Three Rare Book Types You Probably Didn’t Know About

You can find a lot of surprises in a collection of 27,000 books that spans 493 years of publishing, printing, and binding. Here are three of the most surprising types of rare books you can find in the F. Ambrose Clark Rare Book Room here at NSLM.

3. Presentation Copies

Howitt's Animals, by Samuel Howitt (1765-1822), a collection of proofs of Howitt's sporting etchings. Inscription (right): "The gift of Samuel Howitt, who etched them, to his friend William Edkins." A letter to Edkins (left) is pinned to the facing page.
Howitt’s Animals, by Samuel Howitt (1765-1822), a collection of proofs of Howitt’s sporting etchings. Inscription (right): “The gift of Samuel Howitt, who etched them, to his friend William Edkins.” A letter to Edkins (left) is pinned to the facing page.

Strictly speaking, a presentation copy is a book that was presented by the author as a gift to a friend or relative. Often, the gift is memorialized in the front pages of the book through an inscription of the gift. Presentation copies are usually early copies printed specifically to be given as gifts, and will bear the inscription on or near the date of publication. Many authors inscribed presentation copies in the 18th and 19th Centuries, and modern authors tend to tip in a typed and signed slip commemorating the gift.

 

2. Cosway Bindings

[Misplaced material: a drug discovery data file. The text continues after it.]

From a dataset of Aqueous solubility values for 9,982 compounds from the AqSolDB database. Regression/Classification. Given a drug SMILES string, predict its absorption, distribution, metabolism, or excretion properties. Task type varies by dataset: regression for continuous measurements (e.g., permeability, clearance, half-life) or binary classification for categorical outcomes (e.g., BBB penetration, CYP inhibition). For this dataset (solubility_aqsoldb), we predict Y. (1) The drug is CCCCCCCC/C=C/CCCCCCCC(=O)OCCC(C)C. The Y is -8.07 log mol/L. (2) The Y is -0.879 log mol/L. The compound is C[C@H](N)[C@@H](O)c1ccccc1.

The Compleat Angler, by Izaak Walton (1594-1683). Chiswick: The Caradoc Press, 1905. This Cosway Binding features a portrait of Walton on ivory and under glass, all laid into a beautiful front board.
The Compleat Angler, by Izaak Walton (1594-1683). Chiswick: The Caradoc Press, 1905. This Cosway Binding features a portrait of Walton on ivory and under glass, all laid into a beautiful front board.

A book with a Cosway binding has a miniature portrait inlaid in the cover binding. Introduced and popularized in the early 20th Century, this rare binding is named for Richard Cosway (1742-1821), a British artist renowned for his miniature paintings. Books with Cosway bindings are sought after as collectibles.

 

1. Fore-Edge Paintings

Fishing Scene, Fore-edge painting, fanned to the right. The Poetical Works of Thomas Campbell, London, Edward Moxon, 1840.
Fishing Scene, Fore-edge painting, fanned to the right. The Poetical Works of Thomas Campbell, London: Edward Moxon, 1840.

Fore-edge painting is the practice of painting tiny images on the edges of book pages. The practice is nearly unheard-of in the United States, but is still practiced by a few artists in Europe today. Fore-edge painting became popular in the middle of the 19th Century, with amateur artists painting watercolors on books with expensive leather bindings. Paintings are often gilt over to hide the artwork, which only emerges when pages are turned. Check your collection! You might have a fore-edge painting and not even know it.

Advertisements

Leave a Reply

Fill in your details below or click an icon to log in:

WordPress.com Logo

You are commenting using your WordPress.com account. Log Out / Change )

Twitter picture

You are commenting using your Twitter account. Log Out / Change )

Facebook photo

You are commenting using your Facebook account. Log Out / Change )

Google+ photo

You are commenting using your Google+ account. Log Out / Change )

Connecting to %s